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Ebola in America: Has the Fever Broken?

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It’s been 21 days and none of the people in closest contact with Thomas Eric Duncan in the days before he was hospitalized has gotten sick. That includes his fiancée Louise Troh and her children, who were in a small Dallas apartment with an increasingly ill Duncan for days, and forcibly kept inside for days afterward.

No one else has carried Ebola into the country yet, and since Wednesday, no more nurses or other health care workers who took care of Duncan have been infected.

What has been seen is what the Centers for Disease Control and Prevention and other experts predicted would happen — that someone might carry Ebola into the United States, and that they might even infect a few other people. What CDC has always promised is that it would stop there.

“I for one, am quite encouraged by the fact that 21 days have elapsed and Thomas Duncan’s family have not become ill,” said Jennifer Nuzzo, a senior associate at the University of Pittsburgh Medical School’s Center for Health Security. “It’s further evidence of what public health specialists have been saying: that this virus is not easily transmitted.”

'Extraordinary Contact' and Extraordinary Measures

Nurses Amber Vinson and Nina Pham had “extraordinary contact” with Duncan and, as in Liberia, Sierra Leone and Guinea, they were at the highest risk. People who lived with Duncan, rode in vehicles with him and spoke with him did not catch Ebola.

“It’s starting to show us the science we talked about at the very beginning is working,” said Dallas mayor Mike Rawlings.

Yet schools have closed, teachers and students who might have been in contact with someone who was in contact with a patient have been asked to stay home. Public schools in Moore, Oklahoma, have said they will ask students and an administrator to stay home because they were on a cruise ship with an uninfected — and now cleared — lab worker who handled Duncan’s blood. Doctors say the chance that any of those students could be infected is zero.

Members of Congress continue to demand travel bans even though every expert who knows about such measures has said they not only don’t work, but they could make matters worse. People who have merely traveled to Liberia are asked to stay away from speaking engagements.

Vigilance Where It's Needed

The past three weeks have illustrated just how difficult it is to be vigilant about an infectious disease without swerving into overkill. If Texas Health Presbyterian Hospital had been thinking Ebola, Duncan would have been isolated and treated on Sept. 25 and wouldn’t have been so ill when he did start getting treatment.

It’s impossible to say that he may have lived, but experience shows that prompt treatment does raise the survival rate. And now the CDC is planning to issue new, clearer guidelines about what gear nurses and other health care workers should wear to protect themselves.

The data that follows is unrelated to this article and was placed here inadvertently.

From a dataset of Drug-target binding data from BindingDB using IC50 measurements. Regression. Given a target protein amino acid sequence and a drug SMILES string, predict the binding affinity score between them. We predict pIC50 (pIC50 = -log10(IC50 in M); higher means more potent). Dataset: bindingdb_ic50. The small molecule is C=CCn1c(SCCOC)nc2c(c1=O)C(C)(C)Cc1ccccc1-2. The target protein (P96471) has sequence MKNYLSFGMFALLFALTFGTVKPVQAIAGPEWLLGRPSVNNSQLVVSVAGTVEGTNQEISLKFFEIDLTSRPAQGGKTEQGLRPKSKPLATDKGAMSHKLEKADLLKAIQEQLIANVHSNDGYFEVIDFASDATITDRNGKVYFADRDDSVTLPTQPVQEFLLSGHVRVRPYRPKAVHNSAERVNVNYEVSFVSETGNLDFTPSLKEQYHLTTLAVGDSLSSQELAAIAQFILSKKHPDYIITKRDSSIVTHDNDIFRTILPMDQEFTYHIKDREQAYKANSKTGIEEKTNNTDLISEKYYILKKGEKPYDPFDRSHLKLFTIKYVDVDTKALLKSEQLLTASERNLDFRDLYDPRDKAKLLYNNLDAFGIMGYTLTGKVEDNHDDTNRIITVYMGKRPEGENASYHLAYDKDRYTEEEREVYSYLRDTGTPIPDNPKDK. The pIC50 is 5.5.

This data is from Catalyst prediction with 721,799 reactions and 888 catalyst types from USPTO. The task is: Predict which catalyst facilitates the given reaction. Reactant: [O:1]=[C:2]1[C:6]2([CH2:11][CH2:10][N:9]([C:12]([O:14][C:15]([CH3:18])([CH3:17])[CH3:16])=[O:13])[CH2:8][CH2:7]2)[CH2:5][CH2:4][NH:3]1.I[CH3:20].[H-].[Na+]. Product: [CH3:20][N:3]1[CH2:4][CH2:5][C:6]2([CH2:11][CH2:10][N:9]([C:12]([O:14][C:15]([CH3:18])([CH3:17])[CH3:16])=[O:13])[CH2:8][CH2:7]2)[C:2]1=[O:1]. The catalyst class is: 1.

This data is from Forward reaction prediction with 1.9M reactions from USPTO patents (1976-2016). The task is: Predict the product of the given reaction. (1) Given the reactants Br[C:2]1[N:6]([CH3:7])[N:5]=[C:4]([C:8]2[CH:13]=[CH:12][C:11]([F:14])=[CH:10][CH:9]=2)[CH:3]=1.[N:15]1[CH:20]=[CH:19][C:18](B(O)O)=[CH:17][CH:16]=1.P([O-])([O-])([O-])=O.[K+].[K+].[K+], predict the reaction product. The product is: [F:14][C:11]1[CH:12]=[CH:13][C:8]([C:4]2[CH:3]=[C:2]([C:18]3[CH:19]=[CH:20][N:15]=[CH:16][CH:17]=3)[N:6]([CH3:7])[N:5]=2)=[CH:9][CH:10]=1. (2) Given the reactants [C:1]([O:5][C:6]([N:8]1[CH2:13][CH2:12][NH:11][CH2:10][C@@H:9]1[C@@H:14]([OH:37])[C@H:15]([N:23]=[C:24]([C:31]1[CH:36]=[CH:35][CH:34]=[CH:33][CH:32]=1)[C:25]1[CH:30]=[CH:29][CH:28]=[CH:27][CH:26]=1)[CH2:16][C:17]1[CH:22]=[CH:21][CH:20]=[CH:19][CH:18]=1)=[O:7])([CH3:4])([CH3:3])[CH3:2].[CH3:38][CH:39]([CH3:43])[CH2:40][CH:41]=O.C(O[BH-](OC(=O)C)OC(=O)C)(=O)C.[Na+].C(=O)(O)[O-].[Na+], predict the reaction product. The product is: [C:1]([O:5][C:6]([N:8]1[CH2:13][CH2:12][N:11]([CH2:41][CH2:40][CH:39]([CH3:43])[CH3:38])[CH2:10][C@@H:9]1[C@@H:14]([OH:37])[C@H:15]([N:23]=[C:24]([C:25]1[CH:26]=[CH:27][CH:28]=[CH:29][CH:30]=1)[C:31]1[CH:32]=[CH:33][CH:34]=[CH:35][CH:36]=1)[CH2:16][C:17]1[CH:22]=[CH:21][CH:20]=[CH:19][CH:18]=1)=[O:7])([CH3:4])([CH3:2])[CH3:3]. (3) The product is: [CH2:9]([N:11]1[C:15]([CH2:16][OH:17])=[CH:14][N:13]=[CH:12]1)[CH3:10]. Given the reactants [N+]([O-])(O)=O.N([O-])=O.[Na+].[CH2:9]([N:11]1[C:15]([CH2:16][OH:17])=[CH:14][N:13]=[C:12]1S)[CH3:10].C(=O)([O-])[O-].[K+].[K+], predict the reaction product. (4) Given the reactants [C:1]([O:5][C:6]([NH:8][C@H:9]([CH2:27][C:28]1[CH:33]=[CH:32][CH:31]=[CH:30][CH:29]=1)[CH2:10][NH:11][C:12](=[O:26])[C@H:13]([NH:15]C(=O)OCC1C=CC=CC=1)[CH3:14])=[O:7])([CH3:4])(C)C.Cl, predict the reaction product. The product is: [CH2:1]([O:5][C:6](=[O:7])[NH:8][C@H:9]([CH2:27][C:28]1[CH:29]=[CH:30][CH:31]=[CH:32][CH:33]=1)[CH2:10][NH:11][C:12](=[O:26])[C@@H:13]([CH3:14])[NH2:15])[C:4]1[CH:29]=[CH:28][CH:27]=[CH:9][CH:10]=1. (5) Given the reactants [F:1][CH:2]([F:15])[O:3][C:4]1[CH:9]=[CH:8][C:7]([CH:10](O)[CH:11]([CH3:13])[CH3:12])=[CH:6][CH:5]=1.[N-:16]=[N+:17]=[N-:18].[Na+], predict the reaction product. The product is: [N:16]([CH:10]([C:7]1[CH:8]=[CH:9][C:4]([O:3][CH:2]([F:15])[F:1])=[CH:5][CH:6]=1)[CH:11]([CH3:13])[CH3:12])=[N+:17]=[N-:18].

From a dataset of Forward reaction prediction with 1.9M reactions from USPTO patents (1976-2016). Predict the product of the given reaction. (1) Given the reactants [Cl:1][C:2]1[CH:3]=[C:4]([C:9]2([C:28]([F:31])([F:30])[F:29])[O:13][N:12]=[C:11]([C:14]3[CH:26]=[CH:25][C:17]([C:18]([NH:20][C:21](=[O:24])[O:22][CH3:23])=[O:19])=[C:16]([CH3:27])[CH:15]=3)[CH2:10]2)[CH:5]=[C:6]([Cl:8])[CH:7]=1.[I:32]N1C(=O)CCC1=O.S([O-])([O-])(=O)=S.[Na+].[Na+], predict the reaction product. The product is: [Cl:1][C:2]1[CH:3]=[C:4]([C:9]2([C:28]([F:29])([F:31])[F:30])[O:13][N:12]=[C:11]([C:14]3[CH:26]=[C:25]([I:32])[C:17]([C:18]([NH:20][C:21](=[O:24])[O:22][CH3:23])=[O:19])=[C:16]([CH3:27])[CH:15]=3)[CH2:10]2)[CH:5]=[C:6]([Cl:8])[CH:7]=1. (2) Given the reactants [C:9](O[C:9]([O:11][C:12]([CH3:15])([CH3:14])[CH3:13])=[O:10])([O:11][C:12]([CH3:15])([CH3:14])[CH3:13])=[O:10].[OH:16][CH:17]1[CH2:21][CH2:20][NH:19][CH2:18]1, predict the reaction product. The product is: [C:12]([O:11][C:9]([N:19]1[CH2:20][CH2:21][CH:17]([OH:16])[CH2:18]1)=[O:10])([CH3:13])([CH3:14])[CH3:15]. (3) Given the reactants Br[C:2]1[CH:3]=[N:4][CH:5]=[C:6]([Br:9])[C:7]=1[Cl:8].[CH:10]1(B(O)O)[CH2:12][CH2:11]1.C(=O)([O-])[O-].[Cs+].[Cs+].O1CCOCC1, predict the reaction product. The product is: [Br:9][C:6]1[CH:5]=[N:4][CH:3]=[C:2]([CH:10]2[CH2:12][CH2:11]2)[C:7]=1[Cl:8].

“I wouldn’t be surprised if the new guidelines today were more streamlined,” Nuzzo said.

And while the CDC’s been lambasted for not having been more forceful with hospitals, former Health and Human Services Secretary Mike Leavitt points out that local officials and even individual hospitals were also supposed to have been on the ball. “States and local governments, not just in Dallas, not just in Nebraska, not just in Bethesda, have got to be prepared for this," Leavitt said on MSNBC’s Daily Rundown.

“As it spreads across Africa the likelihood of it returning to the United States is high and we need to be ready for that.”

A Beer Can In Snake's Clothing?

More than 9,000 people have been infected in West Africa and while half have been confirmed to have died, the World Health Organization says the numbers are certainly higher. The epidemic is not even close to being under control and aid organizations say the help they’ve been screaming for is slow to arrive.

As long as the epidemic rages, people are likely to carry the virus elsewhere. That doesn’t mean the system has failed, Nuzzo says. “People are on high alert. So finding a case here and there in a hospital is not a case of the system failing but of the system working,” she said.

It may also mean more school closures.

“It’s unfortunate but understandable because people are acting on their emotions,” she said. “If shutting down a school to clean it means people will feel safer going the next day, then it is worth doing.”

Dallas County Judge Clay Jenkins has a folksy way of explaining such reactions.

"I've seen and heard of horses spooked by a snake and go running and that's probably a really good idea if you’re a horse,” he told a news conference Monday.

“I’ve seen and heard of horses spooked by a beer can. And beer cans don't usually attack horses often. So there's not much reason for running from a beer can. This is more of a beer can at this point than a snake.”

However, calls for travels bans will also pick up. And if another case appears, it may be more difficult to say no to such calls, says Dr. Peter Hotez, an infectious diseases expert at the Baylor College of Medicine.

“That is something we have to actively fight against,” Nuzzo said. “It may make people feel better but it won’t make them any safer.”

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